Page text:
A function of the family-oriented nature of the exhibition is that it fosters an understanding of how we are continually shaped and influenced by others, particularly our families. Beneath Thelonious Monk’s At The Black Hawk sits this beautiful quote from Amy in 2006:
my brother started listening to jazz when he was about 18 and I was 14, and I just remember the first time I ever heard ‘Round Midnight’ by Thelonious Monk through the wall, and I was just like: ‘what is that?’ I’ll never forget that.
Life is stochastic. Just as Harris Winehouse settled in London by mistake, so too did Amy discover jazz by chance, seemingly because of her brother’s musical taste. We therefore not only appreciate how the Winehouse family developed in relation to the deep histories of the Jewish people and diaspora, but also how Amy was shaped in relation to her family. This is a deeply humbling notion which helps us to understand the fragility and interconnectedness of all things.
Powerfully, a quote from her 1997 audition essay to join the Sylvia Young Theatre School overlooks the a glassed-off display of wrist bands, tickets and passes to her shows – all taken after the release of Frank (2003) up until the global success of Back to Black in 2006:
but mostly I have this dream to be very famous. To work on stage. It’s a lifelong ambition. I want people to hear my voice and just forget their troubles for five minutes.
And so they did, and still do. The penultimate section of the exhibition surveys Amy at the height of her powers as a fashion icon and, as described by the BBC, ‘the pre-eminent vocal talent of her generation’. This section teases out the duality of the public and private selves. Beneath a quote from 2010 “I still dress like it’s the 50s”, we see the famous navy blue sequined Luella dress from Glastonbury, and the Christian Louboutin shoes. Amy’s tattoos, designed by Henry Hate, are also explained with tenderness as references ‘to her life and loves’. The most memorable on her right arm is described as a tribute to her nan Cynthia and her eternal youthfulness and ‘va va voom’. We are invited into Amy’s library, and see how she read Dostoevsky, Bukowski’s Notes of a Dirty Old Man, and Hunter S. Thompson’s Kingdom of Fear, and learn how she loved all things vintage and retro, collecting fridge magnets and transistor radios. Quirky little things, which each of us could list about our own siblings and family.
The final stages of the exhibit include a posthumous Grammy from her Body and Soul duet with Tony Bennett, adjacent to two beautiful bird cages which Amy owned (sans birds, except for one short-lived canary). The symbol of the uncaged bird informed the logo of the Amy Winehouse Foundation, which has carried on the good but relatively unknown charitable works that Amy did while living.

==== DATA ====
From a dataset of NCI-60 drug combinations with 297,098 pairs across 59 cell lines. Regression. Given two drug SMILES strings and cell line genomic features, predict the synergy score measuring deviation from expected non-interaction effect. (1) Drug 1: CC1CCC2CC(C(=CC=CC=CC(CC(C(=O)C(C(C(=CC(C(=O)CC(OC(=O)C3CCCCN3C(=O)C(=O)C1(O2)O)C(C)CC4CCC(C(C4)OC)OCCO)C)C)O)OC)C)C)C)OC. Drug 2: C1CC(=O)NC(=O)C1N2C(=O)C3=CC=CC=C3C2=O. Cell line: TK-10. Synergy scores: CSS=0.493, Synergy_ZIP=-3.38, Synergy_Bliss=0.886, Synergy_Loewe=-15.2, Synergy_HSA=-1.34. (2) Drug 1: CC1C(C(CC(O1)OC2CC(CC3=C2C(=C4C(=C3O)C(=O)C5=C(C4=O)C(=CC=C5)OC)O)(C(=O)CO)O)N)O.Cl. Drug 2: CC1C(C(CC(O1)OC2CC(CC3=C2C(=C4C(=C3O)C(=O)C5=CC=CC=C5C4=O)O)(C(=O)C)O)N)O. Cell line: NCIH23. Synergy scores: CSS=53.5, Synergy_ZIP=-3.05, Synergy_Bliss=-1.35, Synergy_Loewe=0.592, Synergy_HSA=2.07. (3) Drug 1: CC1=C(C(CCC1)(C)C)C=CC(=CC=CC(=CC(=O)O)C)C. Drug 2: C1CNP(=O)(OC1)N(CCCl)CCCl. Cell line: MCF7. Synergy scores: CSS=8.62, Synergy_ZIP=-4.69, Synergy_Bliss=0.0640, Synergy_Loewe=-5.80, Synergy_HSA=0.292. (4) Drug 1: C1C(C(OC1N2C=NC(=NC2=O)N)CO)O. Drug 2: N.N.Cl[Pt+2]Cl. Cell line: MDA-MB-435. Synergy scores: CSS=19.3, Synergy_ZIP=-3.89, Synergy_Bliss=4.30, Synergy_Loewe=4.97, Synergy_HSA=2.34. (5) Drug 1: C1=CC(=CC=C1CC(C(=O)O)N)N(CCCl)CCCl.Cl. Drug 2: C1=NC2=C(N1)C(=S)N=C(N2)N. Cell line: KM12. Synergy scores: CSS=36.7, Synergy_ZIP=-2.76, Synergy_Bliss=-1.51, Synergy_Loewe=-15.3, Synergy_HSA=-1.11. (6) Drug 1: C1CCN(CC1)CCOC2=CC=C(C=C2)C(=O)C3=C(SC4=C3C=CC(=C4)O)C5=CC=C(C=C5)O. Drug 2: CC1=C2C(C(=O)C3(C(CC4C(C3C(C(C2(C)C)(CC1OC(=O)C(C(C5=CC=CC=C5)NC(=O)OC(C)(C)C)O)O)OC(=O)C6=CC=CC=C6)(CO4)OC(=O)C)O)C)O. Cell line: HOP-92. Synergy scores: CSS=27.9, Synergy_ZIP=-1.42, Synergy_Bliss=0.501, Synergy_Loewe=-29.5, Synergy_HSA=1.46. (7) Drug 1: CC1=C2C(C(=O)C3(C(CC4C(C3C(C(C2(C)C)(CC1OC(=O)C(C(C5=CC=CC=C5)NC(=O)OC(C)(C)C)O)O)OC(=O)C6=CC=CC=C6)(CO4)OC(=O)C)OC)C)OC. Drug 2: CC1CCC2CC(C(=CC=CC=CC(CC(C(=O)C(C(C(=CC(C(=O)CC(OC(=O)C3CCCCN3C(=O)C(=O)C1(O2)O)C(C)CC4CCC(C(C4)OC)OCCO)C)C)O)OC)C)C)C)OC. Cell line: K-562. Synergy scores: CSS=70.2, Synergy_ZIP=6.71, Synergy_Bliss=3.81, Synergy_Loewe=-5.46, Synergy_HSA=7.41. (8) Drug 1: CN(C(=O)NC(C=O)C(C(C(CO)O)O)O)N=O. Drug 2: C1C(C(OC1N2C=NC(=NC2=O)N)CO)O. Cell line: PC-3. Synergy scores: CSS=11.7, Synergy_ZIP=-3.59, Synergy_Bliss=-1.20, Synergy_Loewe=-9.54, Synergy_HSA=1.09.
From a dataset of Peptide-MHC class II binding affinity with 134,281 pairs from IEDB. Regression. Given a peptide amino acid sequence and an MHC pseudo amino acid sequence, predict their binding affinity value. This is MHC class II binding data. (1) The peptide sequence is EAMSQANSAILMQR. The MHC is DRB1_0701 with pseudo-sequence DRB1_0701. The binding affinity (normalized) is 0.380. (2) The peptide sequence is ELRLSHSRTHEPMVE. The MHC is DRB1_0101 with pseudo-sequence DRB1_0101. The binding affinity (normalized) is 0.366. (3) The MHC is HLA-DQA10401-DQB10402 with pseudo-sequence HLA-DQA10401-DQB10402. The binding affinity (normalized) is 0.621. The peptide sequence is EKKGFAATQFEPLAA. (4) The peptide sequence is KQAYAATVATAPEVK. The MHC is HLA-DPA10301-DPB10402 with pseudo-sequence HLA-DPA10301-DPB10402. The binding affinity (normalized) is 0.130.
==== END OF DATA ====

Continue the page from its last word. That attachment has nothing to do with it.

What is left out of the display is as profound as what is included. There are no images of Blake Civil-Fielder, who in many ways both made and destroyed Amy. There are no pictures of the skeletal and slack-jawed Amy after she was ravaged by her addiction to cigarettes, drugs and alcohol; after she began to decay inside and out through a host of mental and physical illnesses, most visibly anorexia and bulimia, but also invisibly through early-stage emphysema.
One steps out of the main room of the exhibition and into a final alcove with two rows of benches, in front of a small projector screen playing on repeat Amy’s otherworldly rendition of Back to Black in a church in Ireland. It’s incredibly moving when one considers it with reference to the final quote printed on the wall by the exit, again taken from her Sylvia Young audition essay:
I want to be remembered for being an actress, a singer, for sell out concerts and sell out west end and broadway shows. For being just... me
We are so accustomed to hearing about Amy as described above: in flashing lights, at the sell-out concerts, and through the ill-repute generated from the ravenous paparazzi and gossip magazines documenting her downward spiral and self-destruction. What this exhibit has encouraged us to do instead is to honour the wish of that 14-year-old girl, to remember her as ‘me’. The final video of the exhibition brings together all that we have learned about Amy and her family’s precious private life and reconnects us with how we all invariably came to know her, through the indescribably sublime and transcendent power of her voice.
Which 21st century artist has distilled and articulated the vulnerabilities and vagaries of love as she did? Which other 17-year old could sing about the youthful exuberance of adolescent independence and aversion to romance as she did in My Own Way, echoing Sinatra? Who could then sing at 20 on Jools Holland, and with such maturity, of the terminal frustrations of long-term relationships and the complexities of gender roles in Stronger Than Me? Who else could, at 26, encapsulate the utter devastation of a break-up as Amy does in Wake Up Alone? ‘He’s fierce in my dreams, seizing my guts / He floats me with dread / Soaked in soul / He swims in my eyes by the bed”? Even through their death, who else could render the words of A Song For You with more extraordinarily beautiful and eternal meaning? "And when my life is over / Remember when we were together / We were alone / And I was singing this song to you / I love you in a place / Where there's no space or time"
The answer is no one. And so we are left to leave the exhibition contemplating the tragedy of this loss, and the irreversible silencing of this great human voice. The mind boggles at the fortuitous and unrepeatable randomness that went into the making of Amy Winehouse, especially when we consider the full sweep of Jewish history and her own family story. This uniquely beautiful person who felt so deeply, loved so intensely, shone so brightly, and then was gone.
Stronger Than Me, 2003